As a child, I remember watching The Time Machine, George Pal’s 1960 film adaptation of the HG Wells classic. I was transfixed at the sight of the young Rod Taylor sitting in his stationary chariot as the date-dials in front of him spun forward and the huge disk behind his head whirled. The time-lapse photography now seems horribly clunky, of course, but at the time held me enthralled.
I suppose all young children are fascinated by the idea that you can sit in a box, completely still, while the world around you changes: Calvin and Hobbes in their cardboard box, Doctor Who in his Tardis. I would love to believe that a spinning disk on a homemade sleigh in your front room would fast-forward you into the future, or that a wooden police box could deliver you to Pompeii on Volcano day. As for Calvin’s cardboard box that can double as a time machine to the Mesozoic Era and transmogrify you into a dinosaur while you’re there, well, what’s not to like?
But there are plenty of time machines sitting right here on the bookshelf.
There are historical novels — the ‘costume dramas’ of the literary world, where crinoline rustles and there is no central heating. Or sci-fi fantasies of the (usually dystopian) future, thought-experiments in how things might be. Or reading the ‘classics’, just for the thrill of hearing how the language used to be spoken in the everyday of yesteryear. And then, there’s Ulverton. The recently reissued Vintage Classics paperback sits on my table as innocent as a dark blue police box on the corner of an unassuming English street, as inert as an empty cardboard box. But this is a book that is not only bigger on the inside, it’s deeper.
Ulverton is in a class of its own, and Adam Thorpe — who until recently I’d never heard of — shouldn’t just be more famous, but revered as One of the Literary Giants of our Time.
In plain Wikipedese, the work “recounts 300 years of history in the fictional village of Ulverton, stylistically representing the literary eras of the day.” Thorpe says that he set out to write “a novel that moved through time but remained fixed in space.” It is not a ‘historical novel’ that takes place in one period, neither is it a ‘family saga’ that follows the fortunes of one group of people through the generations. I’m not even sure if it’s a novel at all: It does away with any such literary conventions as plot, character development, story arc and so on.
It is as though Thorpe got into his own time machine, armed with a tape recorder, and transcribed the oral histories he gathered at each stop, starting in 1650 and then at regular intervals of between 20 to 30 years or so until 1988, the last chapter in the book.
The grammar, punctuation (or in one chapter, entire lack of), style, tone, timbre and spelling of each chapter is totally and utterly distinct. Highly educated or unlettered, male, female, shepherd or squire: Each character is caught in the immediacy of their present moment, and preserved like ants in amber.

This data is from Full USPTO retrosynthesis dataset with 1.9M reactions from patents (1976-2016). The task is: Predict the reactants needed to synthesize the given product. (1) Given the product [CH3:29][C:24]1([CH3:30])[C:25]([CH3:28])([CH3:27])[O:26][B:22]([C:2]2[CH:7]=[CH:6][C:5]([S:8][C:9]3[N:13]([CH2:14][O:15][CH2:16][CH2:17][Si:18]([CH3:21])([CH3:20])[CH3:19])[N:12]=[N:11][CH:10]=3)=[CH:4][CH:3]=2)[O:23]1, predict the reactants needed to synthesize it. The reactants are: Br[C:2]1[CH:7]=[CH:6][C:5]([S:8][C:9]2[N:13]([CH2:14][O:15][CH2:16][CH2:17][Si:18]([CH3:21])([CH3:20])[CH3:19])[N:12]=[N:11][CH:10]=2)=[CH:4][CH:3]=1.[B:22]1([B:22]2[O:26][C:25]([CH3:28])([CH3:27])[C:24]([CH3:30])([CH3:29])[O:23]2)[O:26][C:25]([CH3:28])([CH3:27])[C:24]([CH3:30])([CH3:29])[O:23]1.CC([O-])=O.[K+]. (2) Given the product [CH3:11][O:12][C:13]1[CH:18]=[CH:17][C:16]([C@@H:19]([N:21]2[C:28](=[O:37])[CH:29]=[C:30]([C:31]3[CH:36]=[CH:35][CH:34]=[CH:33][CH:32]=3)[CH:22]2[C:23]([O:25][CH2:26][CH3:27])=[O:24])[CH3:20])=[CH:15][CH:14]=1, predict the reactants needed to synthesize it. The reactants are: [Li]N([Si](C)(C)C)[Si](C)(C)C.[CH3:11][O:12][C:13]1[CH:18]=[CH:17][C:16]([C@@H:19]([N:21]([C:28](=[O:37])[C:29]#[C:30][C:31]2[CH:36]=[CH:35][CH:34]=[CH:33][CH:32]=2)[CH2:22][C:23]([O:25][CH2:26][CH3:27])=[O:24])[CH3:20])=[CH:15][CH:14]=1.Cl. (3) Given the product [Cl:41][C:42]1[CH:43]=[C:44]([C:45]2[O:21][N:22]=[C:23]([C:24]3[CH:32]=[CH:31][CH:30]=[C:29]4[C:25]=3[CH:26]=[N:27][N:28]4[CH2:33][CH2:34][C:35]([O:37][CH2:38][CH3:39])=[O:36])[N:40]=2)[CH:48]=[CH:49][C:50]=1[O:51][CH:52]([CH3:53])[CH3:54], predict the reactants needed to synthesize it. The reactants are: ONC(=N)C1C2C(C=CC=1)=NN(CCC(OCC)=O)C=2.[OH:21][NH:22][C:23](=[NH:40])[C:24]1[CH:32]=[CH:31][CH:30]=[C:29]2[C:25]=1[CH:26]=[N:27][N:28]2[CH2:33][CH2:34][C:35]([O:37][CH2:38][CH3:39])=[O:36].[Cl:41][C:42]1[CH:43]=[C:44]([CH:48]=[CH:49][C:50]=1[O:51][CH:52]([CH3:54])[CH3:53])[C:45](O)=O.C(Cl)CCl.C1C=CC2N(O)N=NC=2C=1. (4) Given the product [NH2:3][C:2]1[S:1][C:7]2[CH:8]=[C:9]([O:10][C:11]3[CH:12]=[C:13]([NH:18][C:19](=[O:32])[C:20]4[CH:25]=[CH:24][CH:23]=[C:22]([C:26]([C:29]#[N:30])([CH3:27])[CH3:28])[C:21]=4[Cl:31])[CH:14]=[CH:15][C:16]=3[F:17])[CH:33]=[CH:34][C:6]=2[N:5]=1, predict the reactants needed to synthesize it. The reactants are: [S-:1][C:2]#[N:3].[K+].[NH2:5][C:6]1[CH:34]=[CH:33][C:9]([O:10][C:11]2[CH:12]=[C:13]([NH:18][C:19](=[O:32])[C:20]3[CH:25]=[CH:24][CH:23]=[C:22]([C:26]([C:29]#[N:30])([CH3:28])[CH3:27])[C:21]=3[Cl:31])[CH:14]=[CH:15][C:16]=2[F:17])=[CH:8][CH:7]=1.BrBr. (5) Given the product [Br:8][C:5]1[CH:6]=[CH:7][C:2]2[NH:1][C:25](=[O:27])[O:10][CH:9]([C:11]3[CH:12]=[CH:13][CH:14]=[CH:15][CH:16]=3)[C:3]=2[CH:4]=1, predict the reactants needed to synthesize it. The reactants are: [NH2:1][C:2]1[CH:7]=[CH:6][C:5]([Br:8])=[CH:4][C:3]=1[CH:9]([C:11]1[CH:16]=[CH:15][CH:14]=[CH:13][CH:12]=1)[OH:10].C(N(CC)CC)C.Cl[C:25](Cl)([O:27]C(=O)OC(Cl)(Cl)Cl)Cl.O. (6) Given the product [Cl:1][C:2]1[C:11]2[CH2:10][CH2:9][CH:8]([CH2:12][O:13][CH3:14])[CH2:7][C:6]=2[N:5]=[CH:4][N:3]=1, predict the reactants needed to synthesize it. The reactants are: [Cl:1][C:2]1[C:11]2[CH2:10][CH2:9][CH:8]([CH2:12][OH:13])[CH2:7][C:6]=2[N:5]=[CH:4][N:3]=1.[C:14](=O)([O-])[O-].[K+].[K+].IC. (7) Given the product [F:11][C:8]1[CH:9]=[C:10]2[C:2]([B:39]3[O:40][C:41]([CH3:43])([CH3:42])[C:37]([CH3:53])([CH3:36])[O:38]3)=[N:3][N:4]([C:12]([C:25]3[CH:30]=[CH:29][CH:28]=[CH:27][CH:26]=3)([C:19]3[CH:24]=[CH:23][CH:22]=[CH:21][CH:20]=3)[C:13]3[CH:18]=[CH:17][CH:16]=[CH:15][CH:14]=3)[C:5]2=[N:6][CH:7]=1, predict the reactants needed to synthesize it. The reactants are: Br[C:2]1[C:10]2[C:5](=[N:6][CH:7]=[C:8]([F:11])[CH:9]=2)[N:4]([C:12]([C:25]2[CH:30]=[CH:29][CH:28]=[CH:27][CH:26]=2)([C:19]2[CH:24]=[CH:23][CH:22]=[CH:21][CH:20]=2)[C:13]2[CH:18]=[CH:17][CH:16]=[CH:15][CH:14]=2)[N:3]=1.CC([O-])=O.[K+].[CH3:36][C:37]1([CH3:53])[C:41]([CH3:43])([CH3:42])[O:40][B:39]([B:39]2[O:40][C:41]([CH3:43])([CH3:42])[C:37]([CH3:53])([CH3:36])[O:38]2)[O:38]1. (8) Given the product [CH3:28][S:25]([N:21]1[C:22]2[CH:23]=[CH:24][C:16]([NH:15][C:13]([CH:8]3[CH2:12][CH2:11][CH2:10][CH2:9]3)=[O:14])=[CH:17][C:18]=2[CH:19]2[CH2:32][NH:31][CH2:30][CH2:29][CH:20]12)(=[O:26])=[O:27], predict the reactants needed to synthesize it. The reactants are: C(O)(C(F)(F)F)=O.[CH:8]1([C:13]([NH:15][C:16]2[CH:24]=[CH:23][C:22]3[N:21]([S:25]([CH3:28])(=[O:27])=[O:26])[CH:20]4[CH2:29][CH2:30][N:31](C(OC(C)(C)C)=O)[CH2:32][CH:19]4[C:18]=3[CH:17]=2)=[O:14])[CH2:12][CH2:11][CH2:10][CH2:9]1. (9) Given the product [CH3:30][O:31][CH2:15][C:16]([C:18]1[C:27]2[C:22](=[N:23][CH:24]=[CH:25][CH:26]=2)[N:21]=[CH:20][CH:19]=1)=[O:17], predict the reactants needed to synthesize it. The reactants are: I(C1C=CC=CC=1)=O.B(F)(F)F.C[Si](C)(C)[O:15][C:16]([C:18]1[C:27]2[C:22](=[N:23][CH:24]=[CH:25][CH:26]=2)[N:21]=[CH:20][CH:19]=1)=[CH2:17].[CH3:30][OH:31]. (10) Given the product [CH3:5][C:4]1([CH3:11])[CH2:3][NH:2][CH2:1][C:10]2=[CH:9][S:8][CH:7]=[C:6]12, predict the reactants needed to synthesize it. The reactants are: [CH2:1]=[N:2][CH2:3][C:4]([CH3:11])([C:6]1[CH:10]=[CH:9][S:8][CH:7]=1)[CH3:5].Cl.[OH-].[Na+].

Here’s a man talking of Abraham Webb, the master carpenter, in 1803.
“He ud allus have a sweet smell about him, for he were reared in sawdust. You should’ve seed his hands, hard as a nave an as well nigh chopped, for they’d never been more’n a night away from irons, and allus dark as a gipsy’s from oak-juice, he’d felled so many.”
Writing Ulverton, Thorpe wanted to show that “what we take as pattern, as linkage, as significant connection is really just haphazard, the operation of chance, … and that one of the wonders of being human is our ability to impose or draw our meaning or even beauty from the essentially diffident mess of existence.”
It achieves that beautifully. And then it, and life, go one step further. On the day the book was first published in 1992, something happened to make Thorpe wonder whether something more than mere chance was at play. He tells the story — of a single ticket sold to an event that was cancelled and the death of the friend without whom the book may not have been written — in the afterword to the new edition. It is uncanny.
Uncanny. A term beloved by Freud, that hints of a fourth entity, above and beyond his triumvirate of ego, id and superego. A myth-making function that sits in the highest room of the highest tower of the self like some gnomic Rumplestiltskin, spinning the unpromising, raw straw of our lived experience into the golden threads of story. In the novel, there is no ‘cause and effect’, as such. There is no unifying arc: it is only the place that unites these lives. To use the word in both its senses, you could say, Ulverton has no plot: it is one. And yet, the book leaves you with a sense that there is in fact some mysterious force at work; that not everything is down to chance, and there are more things in heaven and Earth that even Thorpe has dreamt of: “The inexplicable echo. The nudge of ghosts.”
First published in The Hindu Business Line BLInk supplement 20.4.18